The building of forms to capture information from web visitors used to be relegated to the IT department, much to the chagrin of both techies and marketers. With advances in technology has come simplicity, which allows marketers and other small business owners to easily create forms without knowing a line of code. When choosing a form builder to add to your arsenal of web tools, keep in mind these ideas.
What Type of Forms Do You Need?
Forms can be simple – capturing an email address – or they can be more complex – signups for a season subscription. You can also use them for surveys or eCommerce transactions. The more data you need to capture, along with the amount of variable options, can add to their sophistication. While most builders offer templates, you might want to ask yourself exactly what types of forms you may be using before shelling out money for unnecessary features.
How Big Is Your Business?
A lot of form building sites set their pricing on the number of forms submitted or the size of space available for uploads. Do a guesstimate of how many forms you think will be submitted per month, and, if they require an upload of some kind, how much space you will need for storage. Then you can more effectively compare pricing between multiple companies.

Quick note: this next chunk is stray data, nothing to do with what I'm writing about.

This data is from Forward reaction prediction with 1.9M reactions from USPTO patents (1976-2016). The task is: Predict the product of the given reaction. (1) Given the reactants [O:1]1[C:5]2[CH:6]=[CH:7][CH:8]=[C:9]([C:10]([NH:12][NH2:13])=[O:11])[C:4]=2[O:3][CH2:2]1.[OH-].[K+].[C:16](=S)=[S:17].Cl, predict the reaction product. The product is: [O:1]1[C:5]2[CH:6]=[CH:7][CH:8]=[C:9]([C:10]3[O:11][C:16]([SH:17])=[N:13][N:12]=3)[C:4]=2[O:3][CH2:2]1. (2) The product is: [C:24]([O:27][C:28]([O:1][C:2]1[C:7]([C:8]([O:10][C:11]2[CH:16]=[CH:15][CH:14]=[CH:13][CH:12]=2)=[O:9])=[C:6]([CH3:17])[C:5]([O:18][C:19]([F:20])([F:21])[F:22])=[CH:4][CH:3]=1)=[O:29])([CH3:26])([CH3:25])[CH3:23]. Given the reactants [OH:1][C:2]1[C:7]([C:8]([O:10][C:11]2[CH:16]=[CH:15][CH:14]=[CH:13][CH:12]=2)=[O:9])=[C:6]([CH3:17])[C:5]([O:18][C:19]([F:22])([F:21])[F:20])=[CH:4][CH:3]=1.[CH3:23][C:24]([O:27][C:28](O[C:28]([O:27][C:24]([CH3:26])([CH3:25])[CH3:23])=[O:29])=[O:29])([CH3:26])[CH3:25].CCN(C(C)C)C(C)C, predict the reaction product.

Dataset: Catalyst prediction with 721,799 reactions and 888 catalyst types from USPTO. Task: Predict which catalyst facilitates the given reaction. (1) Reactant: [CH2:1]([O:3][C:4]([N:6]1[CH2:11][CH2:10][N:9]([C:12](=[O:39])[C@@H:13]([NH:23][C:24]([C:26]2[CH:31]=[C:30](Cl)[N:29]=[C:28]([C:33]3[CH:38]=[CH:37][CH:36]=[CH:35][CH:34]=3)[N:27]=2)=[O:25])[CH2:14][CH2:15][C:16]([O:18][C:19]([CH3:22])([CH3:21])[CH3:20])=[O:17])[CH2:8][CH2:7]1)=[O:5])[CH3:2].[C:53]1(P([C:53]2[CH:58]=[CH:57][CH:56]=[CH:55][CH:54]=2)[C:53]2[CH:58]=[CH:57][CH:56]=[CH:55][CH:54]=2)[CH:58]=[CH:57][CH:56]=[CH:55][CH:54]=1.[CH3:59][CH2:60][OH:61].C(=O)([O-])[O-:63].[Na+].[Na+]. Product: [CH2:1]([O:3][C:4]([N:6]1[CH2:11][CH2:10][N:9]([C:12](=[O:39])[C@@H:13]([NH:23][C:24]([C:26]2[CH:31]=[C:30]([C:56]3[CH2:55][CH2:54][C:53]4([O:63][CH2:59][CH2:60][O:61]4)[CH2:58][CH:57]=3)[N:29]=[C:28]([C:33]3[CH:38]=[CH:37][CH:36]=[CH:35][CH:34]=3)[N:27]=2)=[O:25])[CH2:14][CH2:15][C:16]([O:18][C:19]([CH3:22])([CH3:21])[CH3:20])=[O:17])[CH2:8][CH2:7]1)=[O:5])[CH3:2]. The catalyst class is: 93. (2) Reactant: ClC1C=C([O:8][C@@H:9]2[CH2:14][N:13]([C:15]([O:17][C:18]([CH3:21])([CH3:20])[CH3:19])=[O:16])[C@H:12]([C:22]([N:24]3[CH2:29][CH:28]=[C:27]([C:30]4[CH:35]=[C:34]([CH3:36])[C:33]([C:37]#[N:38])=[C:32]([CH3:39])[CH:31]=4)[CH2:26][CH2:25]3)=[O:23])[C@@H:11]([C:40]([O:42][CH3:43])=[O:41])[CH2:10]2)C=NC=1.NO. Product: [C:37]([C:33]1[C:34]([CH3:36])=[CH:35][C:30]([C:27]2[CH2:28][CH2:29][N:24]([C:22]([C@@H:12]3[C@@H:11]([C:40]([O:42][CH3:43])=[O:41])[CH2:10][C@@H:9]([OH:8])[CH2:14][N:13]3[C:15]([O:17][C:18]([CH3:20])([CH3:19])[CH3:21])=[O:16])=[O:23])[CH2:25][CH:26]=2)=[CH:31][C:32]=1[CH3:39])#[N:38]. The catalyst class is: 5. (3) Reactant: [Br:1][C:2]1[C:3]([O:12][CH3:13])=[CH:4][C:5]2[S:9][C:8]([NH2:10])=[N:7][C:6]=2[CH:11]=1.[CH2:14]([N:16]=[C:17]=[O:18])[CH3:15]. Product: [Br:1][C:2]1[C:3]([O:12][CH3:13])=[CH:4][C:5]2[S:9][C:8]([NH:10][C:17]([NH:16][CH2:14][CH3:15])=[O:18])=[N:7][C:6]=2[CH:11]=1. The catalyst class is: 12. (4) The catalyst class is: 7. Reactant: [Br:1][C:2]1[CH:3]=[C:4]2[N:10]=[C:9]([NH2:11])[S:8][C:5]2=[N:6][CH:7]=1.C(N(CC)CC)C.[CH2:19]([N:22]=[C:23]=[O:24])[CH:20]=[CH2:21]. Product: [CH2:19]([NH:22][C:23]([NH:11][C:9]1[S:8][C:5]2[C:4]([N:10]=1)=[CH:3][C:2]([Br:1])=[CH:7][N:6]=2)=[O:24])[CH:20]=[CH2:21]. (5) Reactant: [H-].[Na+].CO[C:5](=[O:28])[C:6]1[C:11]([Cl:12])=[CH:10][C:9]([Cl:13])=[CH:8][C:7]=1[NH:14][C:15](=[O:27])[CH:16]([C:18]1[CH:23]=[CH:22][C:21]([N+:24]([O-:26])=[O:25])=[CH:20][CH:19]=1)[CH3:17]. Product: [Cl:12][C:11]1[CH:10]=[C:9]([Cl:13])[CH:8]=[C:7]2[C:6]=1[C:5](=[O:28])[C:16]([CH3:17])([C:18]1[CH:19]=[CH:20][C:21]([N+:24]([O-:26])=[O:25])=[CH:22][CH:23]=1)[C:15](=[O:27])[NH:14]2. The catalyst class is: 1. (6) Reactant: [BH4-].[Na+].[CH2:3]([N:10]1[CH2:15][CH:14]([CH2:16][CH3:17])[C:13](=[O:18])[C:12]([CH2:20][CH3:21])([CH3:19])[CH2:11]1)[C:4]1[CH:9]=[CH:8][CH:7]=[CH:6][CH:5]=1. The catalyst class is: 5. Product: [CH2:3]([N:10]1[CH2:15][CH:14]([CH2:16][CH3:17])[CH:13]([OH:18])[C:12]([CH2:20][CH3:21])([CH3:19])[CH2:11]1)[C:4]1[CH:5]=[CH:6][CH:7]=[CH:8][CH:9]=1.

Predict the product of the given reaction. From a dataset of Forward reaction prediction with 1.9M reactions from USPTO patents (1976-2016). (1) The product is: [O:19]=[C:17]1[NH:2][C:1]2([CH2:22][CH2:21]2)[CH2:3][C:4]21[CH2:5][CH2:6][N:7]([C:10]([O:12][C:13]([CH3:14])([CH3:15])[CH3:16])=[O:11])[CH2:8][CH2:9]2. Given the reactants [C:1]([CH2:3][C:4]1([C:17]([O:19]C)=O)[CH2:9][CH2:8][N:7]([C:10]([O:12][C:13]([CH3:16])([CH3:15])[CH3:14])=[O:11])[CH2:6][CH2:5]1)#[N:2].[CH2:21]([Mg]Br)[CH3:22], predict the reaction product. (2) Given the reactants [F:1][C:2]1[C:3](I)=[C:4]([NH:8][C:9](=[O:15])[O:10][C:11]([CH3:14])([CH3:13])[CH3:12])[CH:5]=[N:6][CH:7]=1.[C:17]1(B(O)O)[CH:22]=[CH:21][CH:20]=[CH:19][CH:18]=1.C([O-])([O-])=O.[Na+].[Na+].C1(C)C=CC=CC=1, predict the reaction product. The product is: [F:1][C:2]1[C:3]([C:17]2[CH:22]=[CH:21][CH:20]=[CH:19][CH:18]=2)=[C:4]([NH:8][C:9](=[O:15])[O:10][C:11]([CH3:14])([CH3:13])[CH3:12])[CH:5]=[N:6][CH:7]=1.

Security Is Key
Forms most often contain personal data, including names, addresses, and, perhaps, even a credit card. You want to make sure your builder offers SSL encryption for this sensitive information. Also, forms are often the target of spam attacks – make sure features such as CAPTCHA or multiple submission limits are included with the price.
Take For a Test Drive
The idea behind most form building software is its ease-of-use. A good builder should be intuitive and quick to implement. Most form builders allow a free signup, allowing you to check it all out before you plunk down your hard-earned cash. But this can be subjective – take the time to have you or your marketing team check its functionality and see if it’s a good fit.
Is There Any Support?
Although these form builders may claim to be the easiest/best, sometimes there are issues and/or questions you may have, especially if you are a beginner. Check out the Help section – is there a decent knowledgebase? A contact email? Perhaps even a phone number or chat box? Also, check out the forums – if any – sometimes they can be an indicator of problems with the software.